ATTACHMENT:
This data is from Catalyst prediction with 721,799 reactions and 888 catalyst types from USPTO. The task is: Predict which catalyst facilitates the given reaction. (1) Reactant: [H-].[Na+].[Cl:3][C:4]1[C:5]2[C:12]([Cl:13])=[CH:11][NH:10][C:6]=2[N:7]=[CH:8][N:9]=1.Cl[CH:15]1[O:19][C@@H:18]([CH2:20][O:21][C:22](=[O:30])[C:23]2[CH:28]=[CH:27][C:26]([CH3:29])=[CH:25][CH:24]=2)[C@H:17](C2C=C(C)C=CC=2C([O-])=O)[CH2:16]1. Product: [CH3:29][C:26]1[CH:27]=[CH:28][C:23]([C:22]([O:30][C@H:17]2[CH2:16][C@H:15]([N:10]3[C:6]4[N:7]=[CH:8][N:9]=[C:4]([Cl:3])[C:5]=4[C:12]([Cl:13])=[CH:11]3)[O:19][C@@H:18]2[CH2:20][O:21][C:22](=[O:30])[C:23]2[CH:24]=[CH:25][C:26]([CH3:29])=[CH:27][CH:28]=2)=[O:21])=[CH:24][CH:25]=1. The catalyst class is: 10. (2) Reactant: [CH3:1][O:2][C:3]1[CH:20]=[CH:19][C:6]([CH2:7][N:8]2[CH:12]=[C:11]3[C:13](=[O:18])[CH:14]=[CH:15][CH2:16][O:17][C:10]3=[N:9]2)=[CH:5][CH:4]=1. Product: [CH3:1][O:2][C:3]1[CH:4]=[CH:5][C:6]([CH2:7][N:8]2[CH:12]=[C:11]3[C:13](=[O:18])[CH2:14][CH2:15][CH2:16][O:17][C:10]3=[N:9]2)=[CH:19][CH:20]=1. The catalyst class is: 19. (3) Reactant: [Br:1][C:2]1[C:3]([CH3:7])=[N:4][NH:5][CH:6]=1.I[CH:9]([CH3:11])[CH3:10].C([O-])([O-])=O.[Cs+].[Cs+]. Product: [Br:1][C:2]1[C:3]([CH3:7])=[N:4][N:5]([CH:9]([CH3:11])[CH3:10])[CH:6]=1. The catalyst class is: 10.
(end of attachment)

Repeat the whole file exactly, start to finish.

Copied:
This data is from Catalyst prediction with 721,799 reactions and 888 catalyst types from USPTO. The task is: Predict which catalyst facilitates the given reaction. (1) Reactant: [H-].[Na+].[Cl:3][C:4]1[C:5]2[C:12]([Cl:13])=[CH:11][NH:10][C:6]=2[N:7]=[CH:8][N:9]=1.Cl[CH:15]1[O:19][C@@H:18]([CH2:20][O:21][C:22](=[O:30])[C:23]2[CH:28]=[CH:27][C:26]([CH3:29])=[CH:25][CH:24]=2)[C@H:17](C2C=C(C)C=CC=2C([O-])=O)[CH2:16]1. Product: [CH3:29][C:26]1[CH:27]=[CH:28][C:23]([C:22]([O:30][C@H:17]2[CH2:16][C@H:15]([N:10]3[C:6]4[N:7]=[CH:8][N:9]=[C:4]([Cl:3])[C:5]=4[C:12]([Cl:13])=[CH:11]3)[O:19][C@@H:18]2[CH2:20][O:21][C:22](=[O:30])[C:23]2[CH:24]=[CH:25][C:26]([CH3:29])=[CH:27][CH:28]=2)=[O:21])=[CH:24][CH:25]=1. The catalyst class is: 10. (2) Reactant: [CH3:1][O:2][C:3]1[CH:20]=[CH:19][C:6]([CH2:7][N:8]2[CH:12]=[C:11]3[C:13](=[O:18])[CH:14]=[CH:15][CH2:16][O:17][C:10]3=[N:9]2)=[CH:5][CH:4]=1. Product: [CH3:1][O:2][C:3]1[CH:4]=[CH:5][C:6]([CH2:7][N:8]2[CH:12]=[C:11]3[C:13](=[O:18])[CH2:14][CH2:15][CH2:16][O:17][C:10]3=[N:9]2)=[CH:19][CH:20]=1. The catalyst class is: 19. (3) Reactant: [Br:1][C:2]1[C:3]([CH3:7])=[N:4][NH:5][CH:6]=1.I[CH:9]([CH3:11])[CH3:10].C([O-])([O-])=O.[Cs+].[Cs+]. Product: [Br:1][C:2]1[C:3]([CH3:7])=[N:4][N:5]([CH:9]([CH3:11])[CH3:10])[CH:6]=1. The catalyst class is: 10.